Reisner: In many ways, yes. Sam watched his mom get killed, was in the death camps … Every Israeli president who comes through New York always has dinner with him. We’ve had Netanyahu … We had Sharon here … So Kalman says, “I know this is not your cup of tea in terms of his view on social rights, but you can get a chance to question him on that, and I know Sam would love to meet him because Sam has all his views on Israel, would you like to have a meet and greet?”
Who’d you have over?
Reisner: My brother, Weiderpass, me, Sam, and a friend of Sam’s who happens to be an investor in the Out, a guy named Jeff. That’s the whole team on my end — other than my maid and my chef. And they came with Heidi; I think his campaign manager; his security guard, bodyguard, right-hand man, who takes notes; and one other guy. And that’s the dinner. I mean, that’s the dinner.
Domb aside, what interested you in it personally?
Weiderpass: I was on the board of the Servicemembers Legal Defense Fund for six years, and we were up against one of the most conservative organizations in the world: the U.S. military.
What attracted you to SLDN?
Weiderpass: I was a captain in the army… I went to Worchester Polytech on a ROTC scholarship, and was in for four years.
Were you gay then?
Weiderpass: I didn’t know what I was back then. In the military, you couldn’t be gay. I saw other soldiers being thrown out while I was there, and I had a girlfriend. I broke up with my girlfriend because she wanted to get married, and she went around telling people that I was gay. And she was actually following me and watching at night to see where I was and what bars I was going to and what kind of people I was hanging out with. So I was terrified because I’d heard the stories of what happens: They put you in a room and they keep you there for days and they tell you you’re a disgrace to your country, to your parents, the whole thing. So when the opportunity came to do something good for gay rights, and I saw the legal defense network, I said hey, I was almost subject to the horrors of this … So we had to go and meet people in the military, Pentagon, and members of Congress. And we were up against everybody that was like, what are you talking about, gays in the military? Why do gays need to be in the military? Like, don’t you just go around and go on parades? No — gays come in all shapes and sizes and all kinds of stripes. I’m wearing a tie, I’m a businessman, but I’m gay. I deserve the same rights as someone that’s also in a business suit or maybe in a swimsuit that is gay or straight. So this was natural for me to go up against people that were against me. Then the opportunity came along to meet somebody who is in the Senate, running for president, is against gay rights … he came to my home for a private dinner, not a fund-raiser. That was absolute — it was not a fund-raiser.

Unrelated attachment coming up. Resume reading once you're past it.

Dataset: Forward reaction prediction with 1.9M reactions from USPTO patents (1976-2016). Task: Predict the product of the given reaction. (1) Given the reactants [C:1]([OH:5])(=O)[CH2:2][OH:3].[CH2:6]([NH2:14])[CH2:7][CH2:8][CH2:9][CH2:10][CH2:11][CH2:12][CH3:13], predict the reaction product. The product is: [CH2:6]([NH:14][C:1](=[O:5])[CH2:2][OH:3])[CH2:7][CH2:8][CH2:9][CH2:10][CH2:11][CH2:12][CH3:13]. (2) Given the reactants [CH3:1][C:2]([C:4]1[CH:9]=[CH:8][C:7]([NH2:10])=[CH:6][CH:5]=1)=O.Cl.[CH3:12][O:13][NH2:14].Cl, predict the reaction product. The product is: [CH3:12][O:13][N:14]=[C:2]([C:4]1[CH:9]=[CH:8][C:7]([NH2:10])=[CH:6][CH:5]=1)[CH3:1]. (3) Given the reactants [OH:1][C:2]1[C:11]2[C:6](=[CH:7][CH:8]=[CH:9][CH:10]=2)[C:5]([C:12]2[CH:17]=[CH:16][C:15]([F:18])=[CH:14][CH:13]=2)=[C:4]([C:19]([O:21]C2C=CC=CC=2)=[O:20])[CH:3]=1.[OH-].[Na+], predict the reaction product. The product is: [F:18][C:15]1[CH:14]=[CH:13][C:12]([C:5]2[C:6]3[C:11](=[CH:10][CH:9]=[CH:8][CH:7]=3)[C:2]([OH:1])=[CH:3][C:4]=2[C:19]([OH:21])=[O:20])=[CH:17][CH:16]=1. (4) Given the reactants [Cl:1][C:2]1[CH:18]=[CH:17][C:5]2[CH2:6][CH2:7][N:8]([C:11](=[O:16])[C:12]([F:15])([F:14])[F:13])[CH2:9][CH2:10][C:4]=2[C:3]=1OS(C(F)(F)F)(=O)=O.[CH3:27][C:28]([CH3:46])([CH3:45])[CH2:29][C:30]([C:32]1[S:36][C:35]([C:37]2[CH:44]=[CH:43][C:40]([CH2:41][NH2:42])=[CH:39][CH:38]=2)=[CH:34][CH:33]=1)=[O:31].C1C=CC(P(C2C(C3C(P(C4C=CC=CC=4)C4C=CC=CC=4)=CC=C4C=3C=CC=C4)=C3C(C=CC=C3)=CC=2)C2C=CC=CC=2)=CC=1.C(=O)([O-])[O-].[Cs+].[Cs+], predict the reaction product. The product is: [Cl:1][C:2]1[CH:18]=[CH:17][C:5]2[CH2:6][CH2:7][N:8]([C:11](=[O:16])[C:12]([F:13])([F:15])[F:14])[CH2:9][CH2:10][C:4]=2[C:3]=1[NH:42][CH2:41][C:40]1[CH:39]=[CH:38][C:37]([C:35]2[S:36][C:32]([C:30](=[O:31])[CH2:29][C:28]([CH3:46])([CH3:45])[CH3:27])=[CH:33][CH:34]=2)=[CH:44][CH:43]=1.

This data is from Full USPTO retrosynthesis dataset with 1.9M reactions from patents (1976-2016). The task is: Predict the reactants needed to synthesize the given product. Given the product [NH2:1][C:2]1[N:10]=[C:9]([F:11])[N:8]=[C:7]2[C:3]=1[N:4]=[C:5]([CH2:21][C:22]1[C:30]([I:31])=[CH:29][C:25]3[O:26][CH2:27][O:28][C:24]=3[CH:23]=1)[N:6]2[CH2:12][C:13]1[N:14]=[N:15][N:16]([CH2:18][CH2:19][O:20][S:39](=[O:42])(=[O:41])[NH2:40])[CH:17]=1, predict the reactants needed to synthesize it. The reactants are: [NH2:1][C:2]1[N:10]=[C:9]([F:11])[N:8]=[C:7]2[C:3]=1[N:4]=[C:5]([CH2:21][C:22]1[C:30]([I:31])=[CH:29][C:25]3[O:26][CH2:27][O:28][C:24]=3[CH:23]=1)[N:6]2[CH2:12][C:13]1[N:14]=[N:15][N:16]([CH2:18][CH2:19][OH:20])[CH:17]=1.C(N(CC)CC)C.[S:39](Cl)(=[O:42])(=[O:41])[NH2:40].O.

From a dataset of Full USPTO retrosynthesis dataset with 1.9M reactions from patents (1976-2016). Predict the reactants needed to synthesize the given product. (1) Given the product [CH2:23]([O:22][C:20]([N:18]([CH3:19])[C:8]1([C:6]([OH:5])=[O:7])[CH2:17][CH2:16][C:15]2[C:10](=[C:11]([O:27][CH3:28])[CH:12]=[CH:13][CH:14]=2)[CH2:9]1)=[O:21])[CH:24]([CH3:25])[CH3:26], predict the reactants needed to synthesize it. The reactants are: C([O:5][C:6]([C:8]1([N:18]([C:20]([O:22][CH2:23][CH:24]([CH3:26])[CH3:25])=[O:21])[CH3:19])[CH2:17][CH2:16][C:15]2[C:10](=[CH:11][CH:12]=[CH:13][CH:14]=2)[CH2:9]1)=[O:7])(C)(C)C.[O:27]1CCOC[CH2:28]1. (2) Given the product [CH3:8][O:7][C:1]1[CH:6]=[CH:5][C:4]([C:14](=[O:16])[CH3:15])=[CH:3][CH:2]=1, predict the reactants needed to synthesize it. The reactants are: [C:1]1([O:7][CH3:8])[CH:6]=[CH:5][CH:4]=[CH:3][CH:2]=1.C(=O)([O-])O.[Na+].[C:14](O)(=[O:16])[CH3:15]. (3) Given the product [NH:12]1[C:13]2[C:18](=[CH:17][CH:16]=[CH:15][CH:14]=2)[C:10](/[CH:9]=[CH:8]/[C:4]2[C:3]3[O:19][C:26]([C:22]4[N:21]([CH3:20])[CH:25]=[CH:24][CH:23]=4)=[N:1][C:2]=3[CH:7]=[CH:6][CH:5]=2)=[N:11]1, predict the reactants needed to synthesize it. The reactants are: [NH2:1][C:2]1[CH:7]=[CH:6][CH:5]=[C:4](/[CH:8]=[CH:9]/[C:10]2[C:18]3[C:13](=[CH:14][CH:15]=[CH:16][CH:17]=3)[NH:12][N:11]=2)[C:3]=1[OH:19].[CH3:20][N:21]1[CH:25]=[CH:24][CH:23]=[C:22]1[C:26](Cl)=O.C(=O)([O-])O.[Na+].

Reisner: There were no checks given. It was nothing like that.
Weiderpass: He was supposed to come at eight and he got here I think at about 8:30, so it was like wow, he actually came. And so after dinner was over, then I invited the senator’s wife to come sit over here, we had the fireplace going, and then I just sort of eased into it as, I said, you realize that you’re having dinner at a gay household. It was sort of the elephant in the room. And it just came out. And then he says, yes. And then I said to him, I noticed that you only took one phone call the entire night. You know, when you have politicians they’re always on their BlackBerries or sending text messages and stuff. No one took a phone call. He took one; it was for his 7-year-old daughter. So I said that to him and I said, so what would happen if your daughter turned out to be a lesbian? And he said, I would love her just the same.
Reisner: There was a lot more around that, but basically …